The history of superficially mucking about with lettershapes

Birdseeding's picture

I'm sure we're all bored to tears by now with those 'experimental sans' typefaces that flourished a year or two ago. Essentially they're taking naivist, vaguely Futura-esque geometric lettershapes and adding extra lines, disporportionate character extensions, strange glyph shapes and whatnot for the hell of it. The basic style is clearly still geometric, but the're a bunch of extra crap haphazardly thrown on, negating the original simplifying intent. (This distinguishes it from the actual experimentation Renner was doing with Futura, and from more traditional alternate and swash shapes that tend to emanate from varying the basic ideas of the skeleton itself.)

I thought this affliction was a particular blight on our age, but then while looking for info relating to this thread I came across a set of similarly silly Art Nouveau types: Washington and the two in this comment. Again, it's obviously basically shapes from a particular genre of type (grotesque, in this case) with a bunch of extra, haphazard changes thrown in to make it trendy.

Makes me wonder: Can you think of other examples from other historical periods, that give off a similarly ill-fitting vibe? It's sort of fascinating.

Nick Shinn's picture

Do you think this would have been better in a simple geometric face?
http://www.israbox.com/1146432232-serena-ryder-harmony-2012.html

PublishingMojo's picture

Matthew Carter gave a lecture on this subject at the Society of Printers in Boston in 1994, with the title Experimental Type Design: Historical and Contemporary Alternative Letterforms. It's possible he published a version of it somewhere.

Follow-up: I can't find an edition of this lecture in print, but it appears that some colleges where he delivered it have it on VHS tape in their libraries, including the University of Illinois at Chicago Library and the Nova Scotia College of Art and Design. I hope someone has digitized it and posted it somewhere, but I couldn't find it with Google or YouTube.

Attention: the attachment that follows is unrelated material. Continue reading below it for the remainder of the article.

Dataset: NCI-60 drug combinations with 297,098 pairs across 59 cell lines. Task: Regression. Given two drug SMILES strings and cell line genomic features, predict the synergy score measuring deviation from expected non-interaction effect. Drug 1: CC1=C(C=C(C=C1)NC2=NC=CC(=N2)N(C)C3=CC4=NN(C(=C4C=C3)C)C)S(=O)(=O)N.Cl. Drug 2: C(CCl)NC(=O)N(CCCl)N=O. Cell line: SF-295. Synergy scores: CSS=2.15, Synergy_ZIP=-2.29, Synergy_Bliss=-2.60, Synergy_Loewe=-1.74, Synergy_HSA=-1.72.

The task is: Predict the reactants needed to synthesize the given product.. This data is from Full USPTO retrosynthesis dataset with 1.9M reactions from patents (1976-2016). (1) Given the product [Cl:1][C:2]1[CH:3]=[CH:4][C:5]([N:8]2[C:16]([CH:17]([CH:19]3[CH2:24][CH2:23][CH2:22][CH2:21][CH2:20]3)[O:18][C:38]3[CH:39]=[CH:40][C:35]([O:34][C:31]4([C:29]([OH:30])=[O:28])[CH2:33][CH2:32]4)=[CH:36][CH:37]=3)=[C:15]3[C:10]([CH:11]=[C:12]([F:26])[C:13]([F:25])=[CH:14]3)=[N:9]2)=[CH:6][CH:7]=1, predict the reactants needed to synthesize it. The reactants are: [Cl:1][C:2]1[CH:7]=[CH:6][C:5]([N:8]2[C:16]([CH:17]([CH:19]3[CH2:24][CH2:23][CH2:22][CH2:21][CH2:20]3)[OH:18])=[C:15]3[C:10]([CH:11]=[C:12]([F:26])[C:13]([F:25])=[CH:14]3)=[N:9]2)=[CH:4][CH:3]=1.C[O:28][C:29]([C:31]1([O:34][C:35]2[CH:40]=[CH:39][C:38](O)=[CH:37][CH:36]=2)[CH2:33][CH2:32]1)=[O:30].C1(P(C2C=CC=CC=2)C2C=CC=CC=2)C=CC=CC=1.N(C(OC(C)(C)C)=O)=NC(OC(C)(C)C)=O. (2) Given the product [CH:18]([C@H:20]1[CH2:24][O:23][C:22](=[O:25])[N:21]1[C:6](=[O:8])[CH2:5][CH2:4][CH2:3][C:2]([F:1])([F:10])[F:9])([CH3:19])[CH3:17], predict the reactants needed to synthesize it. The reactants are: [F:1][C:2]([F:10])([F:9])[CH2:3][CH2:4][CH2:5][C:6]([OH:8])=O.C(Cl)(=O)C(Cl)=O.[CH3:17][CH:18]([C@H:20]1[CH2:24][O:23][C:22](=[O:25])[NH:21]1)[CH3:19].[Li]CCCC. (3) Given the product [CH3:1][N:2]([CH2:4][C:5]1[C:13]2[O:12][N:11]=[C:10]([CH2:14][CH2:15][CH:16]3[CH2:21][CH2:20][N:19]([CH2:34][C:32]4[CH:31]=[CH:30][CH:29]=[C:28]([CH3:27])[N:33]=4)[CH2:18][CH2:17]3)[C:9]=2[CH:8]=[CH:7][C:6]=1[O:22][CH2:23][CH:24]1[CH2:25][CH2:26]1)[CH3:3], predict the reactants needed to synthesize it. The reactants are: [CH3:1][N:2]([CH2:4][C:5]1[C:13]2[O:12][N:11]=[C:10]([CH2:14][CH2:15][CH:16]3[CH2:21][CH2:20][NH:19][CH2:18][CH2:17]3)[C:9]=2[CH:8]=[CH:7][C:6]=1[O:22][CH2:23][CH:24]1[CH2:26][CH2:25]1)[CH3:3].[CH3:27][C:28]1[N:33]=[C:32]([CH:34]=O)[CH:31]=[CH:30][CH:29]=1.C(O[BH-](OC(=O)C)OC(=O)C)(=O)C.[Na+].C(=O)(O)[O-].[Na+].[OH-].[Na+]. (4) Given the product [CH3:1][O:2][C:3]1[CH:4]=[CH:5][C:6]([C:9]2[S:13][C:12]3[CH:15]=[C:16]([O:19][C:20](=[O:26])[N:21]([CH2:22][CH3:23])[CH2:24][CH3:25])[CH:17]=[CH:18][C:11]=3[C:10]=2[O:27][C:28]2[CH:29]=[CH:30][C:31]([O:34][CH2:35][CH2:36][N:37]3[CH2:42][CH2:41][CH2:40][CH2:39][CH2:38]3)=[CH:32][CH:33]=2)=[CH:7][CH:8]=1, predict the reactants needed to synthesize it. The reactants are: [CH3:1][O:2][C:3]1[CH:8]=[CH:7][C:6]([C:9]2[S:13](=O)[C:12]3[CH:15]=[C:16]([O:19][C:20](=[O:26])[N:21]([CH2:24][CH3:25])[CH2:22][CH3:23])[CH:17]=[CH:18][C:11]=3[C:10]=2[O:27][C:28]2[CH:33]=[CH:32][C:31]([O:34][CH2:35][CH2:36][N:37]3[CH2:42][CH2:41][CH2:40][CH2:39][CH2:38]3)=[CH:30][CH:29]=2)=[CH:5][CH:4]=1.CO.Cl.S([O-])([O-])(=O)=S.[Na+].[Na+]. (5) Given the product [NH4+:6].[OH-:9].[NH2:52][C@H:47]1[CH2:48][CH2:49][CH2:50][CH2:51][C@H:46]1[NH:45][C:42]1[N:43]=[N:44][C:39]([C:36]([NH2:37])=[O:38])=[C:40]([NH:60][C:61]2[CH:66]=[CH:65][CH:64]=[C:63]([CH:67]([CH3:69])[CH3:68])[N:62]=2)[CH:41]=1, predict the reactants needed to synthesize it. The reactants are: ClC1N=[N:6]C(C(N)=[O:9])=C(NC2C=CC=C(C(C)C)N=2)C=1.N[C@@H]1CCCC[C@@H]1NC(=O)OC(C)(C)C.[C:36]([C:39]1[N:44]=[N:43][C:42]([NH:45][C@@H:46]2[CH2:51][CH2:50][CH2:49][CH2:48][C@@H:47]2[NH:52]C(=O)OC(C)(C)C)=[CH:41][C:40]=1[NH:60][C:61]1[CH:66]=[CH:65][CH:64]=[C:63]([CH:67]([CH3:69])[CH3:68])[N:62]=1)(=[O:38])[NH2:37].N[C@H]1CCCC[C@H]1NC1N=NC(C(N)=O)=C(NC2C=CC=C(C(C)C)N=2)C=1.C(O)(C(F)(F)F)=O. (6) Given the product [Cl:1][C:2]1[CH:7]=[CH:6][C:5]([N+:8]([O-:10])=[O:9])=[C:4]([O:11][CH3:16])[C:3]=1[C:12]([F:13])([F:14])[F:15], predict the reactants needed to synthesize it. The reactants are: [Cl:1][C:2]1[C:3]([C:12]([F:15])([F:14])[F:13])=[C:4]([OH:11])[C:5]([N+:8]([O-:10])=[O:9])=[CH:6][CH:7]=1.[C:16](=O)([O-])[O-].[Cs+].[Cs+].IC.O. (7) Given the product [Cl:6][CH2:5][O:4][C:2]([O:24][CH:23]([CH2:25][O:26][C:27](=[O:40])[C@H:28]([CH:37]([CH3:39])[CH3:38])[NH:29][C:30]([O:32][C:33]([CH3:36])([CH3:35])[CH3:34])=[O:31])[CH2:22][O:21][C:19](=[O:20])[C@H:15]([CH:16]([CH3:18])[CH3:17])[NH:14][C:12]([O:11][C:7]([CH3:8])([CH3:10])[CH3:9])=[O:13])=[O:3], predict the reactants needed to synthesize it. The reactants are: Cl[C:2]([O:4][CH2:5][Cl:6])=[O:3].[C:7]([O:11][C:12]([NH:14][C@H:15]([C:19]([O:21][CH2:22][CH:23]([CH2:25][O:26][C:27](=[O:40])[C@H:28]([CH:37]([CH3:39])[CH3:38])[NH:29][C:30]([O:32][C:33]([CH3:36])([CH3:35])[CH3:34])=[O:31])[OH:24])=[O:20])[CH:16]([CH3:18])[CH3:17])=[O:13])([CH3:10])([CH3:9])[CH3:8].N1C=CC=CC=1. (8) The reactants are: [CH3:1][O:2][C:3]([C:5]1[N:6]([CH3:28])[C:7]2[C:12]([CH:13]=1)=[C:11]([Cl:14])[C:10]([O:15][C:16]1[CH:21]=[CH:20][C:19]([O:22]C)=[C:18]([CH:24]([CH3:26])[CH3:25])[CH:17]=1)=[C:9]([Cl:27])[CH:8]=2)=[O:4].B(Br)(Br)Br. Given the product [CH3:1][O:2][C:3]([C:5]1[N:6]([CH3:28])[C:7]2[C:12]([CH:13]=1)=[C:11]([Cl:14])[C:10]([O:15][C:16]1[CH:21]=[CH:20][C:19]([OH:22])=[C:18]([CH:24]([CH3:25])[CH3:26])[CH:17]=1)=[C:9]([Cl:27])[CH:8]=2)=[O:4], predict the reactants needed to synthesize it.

You may be able to send Matthew Carter an inquiry through his company, Carter & Cone.

Thylacine's picture

There have always been gimmicky typefaces. Most are poorly designed and poorly constructed, but some are quite nice. Very few will ever enjoy widespread use, but every now and again, one of them will be perfect for a particular project (like in Nick's example).

I won't say that I'm bored with the "experimental sans" designs you mentioned. I might not use them, but that's because their personalities haven't matched what I've needed for the design projects I've been working on. Mostly, I pay little attention to the trends that come and go, and it hadn't even occurred to me that this trend had arrived and then gone by.

For what it's worth, I see nothing wrong with typographic experimentation, and the fact that the results from these experiments are derivative of something else doesn't bother me either — all typography is derivative of what came before it.

donshottype's picture

Interesting. I learned a new term from this discussion: Art Nouveau Grotesk. A very useful pigeon hole for some monoline fonts that are a hybrid of a grotesque/sans-serif and swash stokes, like the old Washington by S&G.
As for use, I don't see a lot of applications for most of these. Too quaint for cutting edge presentations like Serena Ryder Harmony. Retro labels perhaps?
Steampunk?
Many are interesting mainly as exercises in alternative forms, such as the S&G 1912 boxy sans design with reverse contrast and Hebrew style tabs at https://www.flickr.com/photos/n1ke/4856191305/in/set-72157624519443005/ and discussed in the thread noted by Johan. It can now join its strange sisters in the Art Nouveau Grotesk playground.
Don

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